Abstract: Oculocutaneous albinism is an autosomal recessive disease caused by the complete absence or decrease of melanin biosynthesis in melanocytes. Due to the reduction or absence of melanin, albinos are highly susceptible to the harmful effects of ultraviolet radiation and are at increased risk of actinic damage and skin cancer. In Brazil, as in other parts of the world, albinism remains a little known disorder, both in relation to epidemiological data and to phenotypic and genotypic variation. In several regions of the country, individuals with albinism have no access to resources or specialized medical care, and are often neglected and deprived of social inclusion. Brazil is a tropical country, with a high incidence of solar radiation during the year nationwide. Consequently, actinic damage and skin cancer occur early and have a high incidence in this population, often leading to premature death. Skin monitoring ofthese patients and immediate therapeutic interventions have a positive impact in reducing the morbidity and mortality associated with this condition. Health education is important to inform albinos and their families, the general population, educators, medical professionals, and public agencies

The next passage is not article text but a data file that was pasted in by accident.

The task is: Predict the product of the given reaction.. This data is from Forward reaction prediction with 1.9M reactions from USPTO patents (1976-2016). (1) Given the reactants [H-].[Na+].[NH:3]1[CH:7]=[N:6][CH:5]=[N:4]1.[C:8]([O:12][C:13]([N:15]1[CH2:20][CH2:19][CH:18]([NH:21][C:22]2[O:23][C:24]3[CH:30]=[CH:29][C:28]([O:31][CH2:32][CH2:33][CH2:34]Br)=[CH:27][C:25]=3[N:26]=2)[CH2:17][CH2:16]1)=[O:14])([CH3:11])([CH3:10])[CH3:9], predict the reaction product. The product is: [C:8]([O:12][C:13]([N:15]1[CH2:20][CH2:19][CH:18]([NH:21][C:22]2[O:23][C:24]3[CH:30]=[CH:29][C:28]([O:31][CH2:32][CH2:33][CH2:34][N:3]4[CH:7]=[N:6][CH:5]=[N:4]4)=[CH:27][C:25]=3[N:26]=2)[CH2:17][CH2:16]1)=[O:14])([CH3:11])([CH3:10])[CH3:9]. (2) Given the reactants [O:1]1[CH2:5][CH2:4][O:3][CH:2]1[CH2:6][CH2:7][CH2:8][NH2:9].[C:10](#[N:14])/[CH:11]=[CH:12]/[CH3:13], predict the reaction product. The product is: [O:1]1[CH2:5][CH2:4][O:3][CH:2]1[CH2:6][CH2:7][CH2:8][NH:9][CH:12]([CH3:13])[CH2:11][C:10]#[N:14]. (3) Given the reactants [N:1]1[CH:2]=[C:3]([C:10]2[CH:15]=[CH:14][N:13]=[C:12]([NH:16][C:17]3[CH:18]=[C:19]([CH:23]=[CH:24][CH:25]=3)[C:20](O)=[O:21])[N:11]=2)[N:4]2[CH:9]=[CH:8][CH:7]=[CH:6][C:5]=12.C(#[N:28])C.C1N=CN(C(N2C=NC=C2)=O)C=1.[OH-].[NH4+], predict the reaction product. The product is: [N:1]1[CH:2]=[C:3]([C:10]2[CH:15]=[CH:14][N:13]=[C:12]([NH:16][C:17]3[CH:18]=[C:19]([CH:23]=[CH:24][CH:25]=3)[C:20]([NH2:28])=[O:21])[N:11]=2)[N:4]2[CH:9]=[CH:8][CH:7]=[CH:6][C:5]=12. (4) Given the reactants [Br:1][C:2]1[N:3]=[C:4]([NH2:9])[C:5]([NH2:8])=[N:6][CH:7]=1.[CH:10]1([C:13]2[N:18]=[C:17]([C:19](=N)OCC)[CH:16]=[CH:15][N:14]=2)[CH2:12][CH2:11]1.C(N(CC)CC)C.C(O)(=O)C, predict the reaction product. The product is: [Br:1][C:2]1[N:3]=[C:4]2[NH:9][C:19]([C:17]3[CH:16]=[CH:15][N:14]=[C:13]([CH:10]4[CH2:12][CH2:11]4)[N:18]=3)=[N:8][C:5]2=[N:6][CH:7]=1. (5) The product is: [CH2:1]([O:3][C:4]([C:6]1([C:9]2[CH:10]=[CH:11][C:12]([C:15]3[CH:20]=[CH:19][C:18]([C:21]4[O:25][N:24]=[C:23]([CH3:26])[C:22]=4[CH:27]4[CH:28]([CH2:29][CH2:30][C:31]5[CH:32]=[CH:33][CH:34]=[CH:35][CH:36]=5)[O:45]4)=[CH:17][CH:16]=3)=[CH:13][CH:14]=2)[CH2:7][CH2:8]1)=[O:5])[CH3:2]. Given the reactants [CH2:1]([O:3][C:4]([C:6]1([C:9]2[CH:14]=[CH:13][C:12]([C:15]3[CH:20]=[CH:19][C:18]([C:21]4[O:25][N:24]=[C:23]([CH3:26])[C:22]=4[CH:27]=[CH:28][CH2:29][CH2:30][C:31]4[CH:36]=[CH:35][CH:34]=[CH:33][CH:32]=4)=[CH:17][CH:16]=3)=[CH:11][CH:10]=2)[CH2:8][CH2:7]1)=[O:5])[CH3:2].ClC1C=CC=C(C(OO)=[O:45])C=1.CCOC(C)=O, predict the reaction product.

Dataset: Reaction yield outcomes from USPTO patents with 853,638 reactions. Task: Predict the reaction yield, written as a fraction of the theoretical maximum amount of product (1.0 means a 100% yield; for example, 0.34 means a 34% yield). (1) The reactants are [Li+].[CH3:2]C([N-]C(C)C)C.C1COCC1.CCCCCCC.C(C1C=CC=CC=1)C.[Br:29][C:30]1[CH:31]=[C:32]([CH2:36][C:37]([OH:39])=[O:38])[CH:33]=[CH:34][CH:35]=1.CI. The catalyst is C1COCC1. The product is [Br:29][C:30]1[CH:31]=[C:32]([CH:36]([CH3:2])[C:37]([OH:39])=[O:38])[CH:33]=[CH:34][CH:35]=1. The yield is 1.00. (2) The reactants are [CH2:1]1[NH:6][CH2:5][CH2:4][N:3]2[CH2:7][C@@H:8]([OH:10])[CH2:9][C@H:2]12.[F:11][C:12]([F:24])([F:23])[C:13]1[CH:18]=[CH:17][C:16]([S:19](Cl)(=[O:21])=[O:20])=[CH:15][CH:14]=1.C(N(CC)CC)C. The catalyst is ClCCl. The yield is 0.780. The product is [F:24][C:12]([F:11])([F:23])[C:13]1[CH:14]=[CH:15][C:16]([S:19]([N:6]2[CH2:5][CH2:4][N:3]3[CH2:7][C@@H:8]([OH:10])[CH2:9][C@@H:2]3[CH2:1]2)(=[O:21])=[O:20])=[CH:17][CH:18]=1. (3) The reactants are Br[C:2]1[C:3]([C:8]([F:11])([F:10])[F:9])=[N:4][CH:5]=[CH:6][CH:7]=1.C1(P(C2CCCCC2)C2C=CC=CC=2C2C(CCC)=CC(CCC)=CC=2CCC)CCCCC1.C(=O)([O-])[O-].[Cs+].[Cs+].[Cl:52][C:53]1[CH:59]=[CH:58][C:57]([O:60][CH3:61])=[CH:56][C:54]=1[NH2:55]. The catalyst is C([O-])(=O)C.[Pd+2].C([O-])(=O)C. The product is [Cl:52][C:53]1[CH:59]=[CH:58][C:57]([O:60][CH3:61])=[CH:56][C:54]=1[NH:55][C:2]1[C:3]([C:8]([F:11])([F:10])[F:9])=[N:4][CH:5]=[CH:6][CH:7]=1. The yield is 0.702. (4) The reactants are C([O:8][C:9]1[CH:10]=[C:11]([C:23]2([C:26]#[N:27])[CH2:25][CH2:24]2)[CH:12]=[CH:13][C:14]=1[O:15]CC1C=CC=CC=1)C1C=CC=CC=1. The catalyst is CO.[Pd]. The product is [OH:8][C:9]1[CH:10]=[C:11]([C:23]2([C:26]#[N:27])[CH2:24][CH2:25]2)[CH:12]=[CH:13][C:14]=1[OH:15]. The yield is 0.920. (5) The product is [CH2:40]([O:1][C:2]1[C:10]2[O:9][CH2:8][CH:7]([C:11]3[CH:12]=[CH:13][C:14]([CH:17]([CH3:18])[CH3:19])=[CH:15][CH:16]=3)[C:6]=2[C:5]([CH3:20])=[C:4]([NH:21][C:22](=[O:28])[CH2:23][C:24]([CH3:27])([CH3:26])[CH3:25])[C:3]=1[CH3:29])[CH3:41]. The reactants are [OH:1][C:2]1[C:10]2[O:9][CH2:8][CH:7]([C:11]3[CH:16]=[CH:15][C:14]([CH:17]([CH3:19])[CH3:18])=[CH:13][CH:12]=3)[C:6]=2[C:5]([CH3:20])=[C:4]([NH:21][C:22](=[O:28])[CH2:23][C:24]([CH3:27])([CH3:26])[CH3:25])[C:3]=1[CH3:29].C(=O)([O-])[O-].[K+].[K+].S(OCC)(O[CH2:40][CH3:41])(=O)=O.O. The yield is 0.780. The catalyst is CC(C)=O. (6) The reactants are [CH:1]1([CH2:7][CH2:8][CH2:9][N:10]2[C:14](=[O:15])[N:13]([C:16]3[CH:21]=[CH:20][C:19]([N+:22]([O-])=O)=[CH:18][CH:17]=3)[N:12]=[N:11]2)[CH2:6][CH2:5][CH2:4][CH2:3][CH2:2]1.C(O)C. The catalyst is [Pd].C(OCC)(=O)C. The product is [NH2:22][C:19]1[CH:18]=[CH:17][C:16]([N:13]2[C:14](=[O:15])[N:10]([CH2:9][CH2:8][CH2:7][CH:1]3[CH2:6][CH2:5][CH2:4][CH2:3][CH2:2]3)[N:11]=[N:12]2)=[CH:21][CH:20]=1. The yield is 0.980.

about the particularities of this genetic condition. The aim of this article is to present a review of the epidemiological, clinical, genetic, and psychosocial characteristics of albinism, with a focus in skin changes caused by this rare pigmentation disorder.